Illustration by Sophy Hollington
This is the second in a series of satirical pieces in which we invite our contributors to—lovingly, respectfully, but absolutely scathingly—poke fun at the everyday absurdities of the industry we adore.

“Ideate, innovate, celebrate, obfuscate,” reads the neon green program for Synergistic Design 2017 clutched in my left hand as I bring the third single-origin hemp milk macchiato of the morning to my lips with the jittering right. Conference season has arrived, and I can’t wait to spend the coming months traipsing through fluorescent-lit hangars gridlocked with pop-up LCD displays bearing bitesize but impenetrable slogans that will surely become clear after a few enlightening mainstage talks—or at least once the caffeine has kicked in, unless [shudder] perhaps I’m just not the digital native thought leader I thought I was.

“Diversity!” shouts the bright-eyed design student furnishing me with my conference pass. “Inspiration!” yells the tall teen with a man-bun shepherding me to my seat. I stare straight back at him. “Craft?” I offer weakly. He shakes his head, backs away, and I slump disheartened into my seat. The welcome speeches begin. I muffle a sigh. Craft was the buzzword in 2015.

A silver-templed, sharp-suited ad man leaps to the stage with practiced grace, tan face and designer spectacles flashing knowingly in the stage-lit glare. “I’m excited,” he mutters into his face mic, “I’m excited, excited, excited,” louder each time, “because today we’re going to eat, sleep, and drink deep from the well of creative excellence.” The audience cheers with heightened anticipation as the ad man rolls on with his speech, and I finish the last crumbs of a hand-ground matcha and sour cherry biscotti stuffed into a tote bag of freebies and beam. I am literally eating design, and it tastes of blanched almonds.

Intros loquaciously delivered, it’s onto the main course. Today’s humble theme is how this audience of innovative thinkers is going to bring about radical, tangible change to the world. “Think of all the different problems facing human civilization today…” begins designer, co-founder, CEO, brand visionary, and dream-weaver™ Tim Tucker. “What’s the one thing that binds them? They can all be bettered by design. Not just the practical aspects of our problem-solving profession—no, no—I believe design thinking to be the very essence of humanity itself.” Rapturous whooping, a flurry of applause as Tucker points his clicker at the ceiling to initiate the first of five video case studies. He clicks, he clicks again. Nothing. His smile wavers. “…the very essence of humanity itself…”

The video cuts in with an eruption of static that yields to a score of sweet fingerpicked guitar and a whispery female vocal that wafts across the room. “Typically, Bud Light drinkers have been blue collar men in their late 30s-50s suffering from high blood pressure,” the voiceover purrs. “But our challenge was to make the brand more appealing to a millennial audience.”

By the time the lights go up and Tucker turns once again to face the crowd, there is not one dry eye among them. In just a few minutes we have learned how this titan of design single-handedly engaged a market share of millennials previously apathetic to the low-alcohol beverage sector, generating a 700% upturn in sales and a threefold increase in shareholder bonuses. One in four millennials surveyed now report only a mild disinterest in the products of Anheuser Busch, and are three times more likely to choose Bud Light for their next kegger. He has shown us a glimpse of a future that we are desperate to be shepherded towards.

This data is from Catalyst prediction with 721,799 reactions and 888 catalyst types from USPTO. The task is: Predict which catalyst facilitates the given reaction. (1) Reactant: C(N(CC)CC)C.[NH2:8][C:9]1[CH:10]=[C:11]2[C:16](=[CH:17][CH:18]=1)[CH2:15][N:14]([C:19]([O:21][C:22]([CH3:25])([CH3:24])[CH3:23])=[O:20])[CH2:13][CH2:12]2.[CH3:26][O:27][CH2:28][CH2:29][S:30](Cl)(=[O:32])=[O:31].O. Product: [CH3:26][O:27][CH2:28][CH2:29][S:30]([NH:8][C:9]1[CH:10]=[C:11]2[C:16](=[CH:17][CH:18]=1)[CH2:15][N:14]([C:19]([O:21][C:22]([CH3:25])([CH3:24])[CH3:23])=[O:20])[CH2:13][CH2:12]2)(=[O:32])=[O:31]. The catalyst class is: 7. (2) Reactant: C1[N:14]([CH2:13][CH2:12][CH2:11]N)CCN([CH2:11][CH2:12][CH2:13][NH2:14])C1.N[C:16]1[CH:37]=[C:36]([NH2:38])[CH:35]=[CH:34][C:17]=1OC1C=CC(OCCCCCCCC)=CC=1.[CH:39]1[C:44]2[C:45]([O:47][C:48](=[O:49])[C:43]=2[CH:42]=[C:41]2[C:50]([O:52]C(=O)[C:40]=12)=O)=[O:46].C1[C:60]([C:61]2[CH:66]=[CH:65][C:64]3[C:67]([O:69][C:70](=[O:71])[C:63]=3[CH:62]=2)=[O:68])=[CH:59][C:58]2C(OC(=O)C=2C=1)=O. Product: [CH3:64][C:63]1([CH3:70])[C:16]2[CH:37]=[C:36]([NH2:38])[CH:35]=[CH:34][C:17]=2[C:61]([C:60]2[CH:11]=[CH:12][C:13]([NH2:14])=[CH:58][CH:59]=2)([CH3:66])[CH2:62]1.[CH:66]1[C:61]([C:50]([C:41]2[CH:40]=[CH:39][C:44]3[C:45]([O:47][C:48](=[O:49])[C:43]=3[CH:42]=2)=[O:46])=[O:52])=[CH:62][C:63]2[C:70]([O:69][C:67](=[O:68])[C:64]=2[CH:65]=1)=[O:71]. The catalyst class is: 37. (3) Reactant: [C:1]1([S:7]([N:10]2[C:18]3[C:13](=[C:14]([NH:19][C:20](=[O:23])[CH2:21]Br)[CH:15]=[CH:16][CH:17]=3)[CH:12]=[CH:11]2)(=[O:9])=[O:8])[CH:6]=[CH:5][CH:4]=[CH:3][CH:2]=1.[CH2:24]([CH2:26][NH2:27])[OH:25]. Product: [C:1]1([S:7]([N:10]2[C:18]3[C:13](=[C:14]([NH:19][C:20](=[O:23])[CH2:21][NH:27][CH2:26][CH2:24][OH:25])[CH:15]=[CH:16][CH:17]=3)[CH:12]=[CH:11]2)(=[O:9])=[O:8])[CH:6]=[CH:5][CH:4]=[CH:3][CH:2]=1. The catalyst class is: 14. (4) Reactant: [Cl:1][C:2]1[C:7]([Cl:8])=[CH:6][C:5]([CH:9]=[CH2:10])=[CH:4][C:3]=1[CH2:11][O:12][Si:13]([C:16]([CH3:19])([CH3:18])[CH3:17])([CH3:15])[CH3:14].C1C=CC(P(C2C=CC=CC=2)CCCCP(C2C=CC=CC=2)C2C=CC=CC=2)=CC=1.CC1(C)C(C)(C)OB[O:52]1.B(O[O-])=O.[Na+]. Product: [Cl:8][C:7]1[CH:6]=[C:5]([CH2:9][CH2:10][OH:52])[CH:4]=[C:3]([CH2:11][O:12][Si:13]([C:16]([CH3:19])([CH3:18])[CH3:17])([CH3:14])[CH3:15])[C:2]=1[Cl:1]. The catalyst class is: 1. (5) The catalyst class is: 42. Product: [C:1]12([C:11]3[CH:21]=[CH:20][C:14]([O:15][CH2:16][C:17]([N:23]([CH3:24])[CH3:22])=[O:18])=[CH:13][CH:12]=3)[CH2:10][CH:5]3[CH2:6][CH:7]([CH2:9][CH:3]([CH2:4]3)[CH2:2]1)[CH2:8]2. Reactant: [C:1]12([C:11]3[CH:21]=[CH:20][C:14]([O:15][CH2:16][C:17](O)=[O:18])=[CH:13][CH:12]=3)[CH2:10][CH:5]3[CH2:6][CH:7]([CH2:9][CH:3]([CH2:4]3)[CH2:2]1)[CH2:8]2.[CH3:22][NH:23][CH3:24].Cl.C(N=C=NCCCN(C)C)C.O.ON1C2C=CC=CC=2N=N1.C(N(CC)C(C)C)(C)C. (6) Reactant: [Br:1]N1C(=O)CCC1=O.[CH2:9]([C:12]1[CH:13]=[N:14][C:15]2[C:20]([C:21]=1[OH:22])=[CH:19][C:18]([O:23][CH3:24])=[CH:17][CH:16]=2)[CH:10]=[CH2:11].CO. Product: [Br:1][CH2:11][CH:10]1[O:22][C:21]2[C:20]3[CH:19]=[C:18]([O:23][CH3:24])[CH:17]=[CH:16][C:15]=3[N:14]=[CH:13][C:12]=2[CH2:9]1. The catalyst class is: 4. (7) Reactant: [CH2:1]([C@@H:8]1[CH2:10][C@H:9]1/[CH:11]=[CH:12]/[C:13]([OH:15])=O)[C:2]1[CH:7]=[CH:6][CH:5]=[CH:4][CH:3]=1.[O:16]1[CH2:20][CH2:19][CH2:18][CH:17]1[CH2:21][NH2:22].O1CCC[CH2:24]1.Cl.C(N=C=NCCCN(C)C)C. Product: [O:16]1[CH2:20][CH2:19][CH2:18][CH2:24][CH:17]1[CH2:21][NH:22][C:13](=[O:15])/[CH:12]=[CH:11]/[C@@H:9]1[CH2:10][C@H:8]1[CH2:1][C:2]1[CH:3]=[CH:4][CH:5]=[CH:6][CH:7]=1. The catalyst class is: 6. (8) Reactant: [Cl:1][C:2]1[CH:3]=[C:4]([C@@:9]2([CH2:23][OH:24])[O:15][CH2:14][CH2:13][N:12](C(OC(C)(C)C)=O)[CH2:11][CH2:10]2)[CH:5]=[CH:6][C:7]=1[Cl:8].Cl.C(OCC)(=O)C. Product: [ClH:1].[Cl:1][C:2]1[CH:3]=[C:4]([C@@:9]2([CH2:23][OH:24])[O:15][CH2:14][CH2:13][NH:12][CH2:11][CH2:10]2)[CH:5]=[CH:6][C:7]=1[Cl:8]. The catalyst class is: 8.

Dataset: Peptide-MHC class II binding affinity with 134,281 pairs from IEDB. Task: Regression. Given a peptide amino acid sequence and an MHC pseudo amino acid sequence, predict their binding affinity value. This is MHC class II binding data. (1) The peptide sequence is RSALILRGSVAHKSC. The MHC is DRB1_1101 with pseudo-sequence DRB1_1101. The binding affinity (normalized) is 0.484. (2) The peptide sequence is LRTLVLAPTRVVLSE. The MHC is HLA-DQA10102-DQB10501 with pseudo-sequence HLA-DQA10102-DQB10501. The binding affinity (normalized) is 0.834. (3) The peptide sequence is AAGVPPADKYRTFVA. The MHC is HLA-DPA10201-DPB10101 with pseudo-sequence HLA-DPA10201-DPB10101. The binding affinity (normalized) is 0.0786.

“This kind of future-forward strategy can be applied to all kinds of market sectors, like a bank, a startup, or a sportswear brand,” he concludes. Standing ovation.

Up next it’s competition time for a cohort of soon-to-be graduates, who have spent months answering live briefs on no sleep and crippling hang overs. The six contestants compete for the opportunity to wash the feet of the ECD at Ogilvy, combined with a year’s expenses-paid internship in a creative department of their choice. Their sense of optimism is palpable, their exhaustion complete, as they watch a panel of industry leaders dissect their finest work.

“Too round,” offers the director of a San Francisco agency in response to one contestant’s logo for an international tire manufacturer. Her fellow judges nod sagely. “Yet somehow, not round enough,” suggests another, agitating his stubbled chin. The panel murmurs their enlightened agreement.

Desperate to pee I turn to leave the auditorium and endeavor to make my way across a cavernous exhibition space where the prophets of modern design technology are demonstrating the latest innovations in their field under a giant banner announcing the “Revolutionary Ideas” being shared below—like the VR goggles that let you sit in a lifelike simulation of your own living room from the familiar comfort of your own living room, and the latest developments in online browsing for stock photography. It takes all my strength to wrench myself away from the myriad demo booths and into the giant line for the toilets, but I’m in a rush; there’s a breakfast burrito branding workshop about to start upstairs.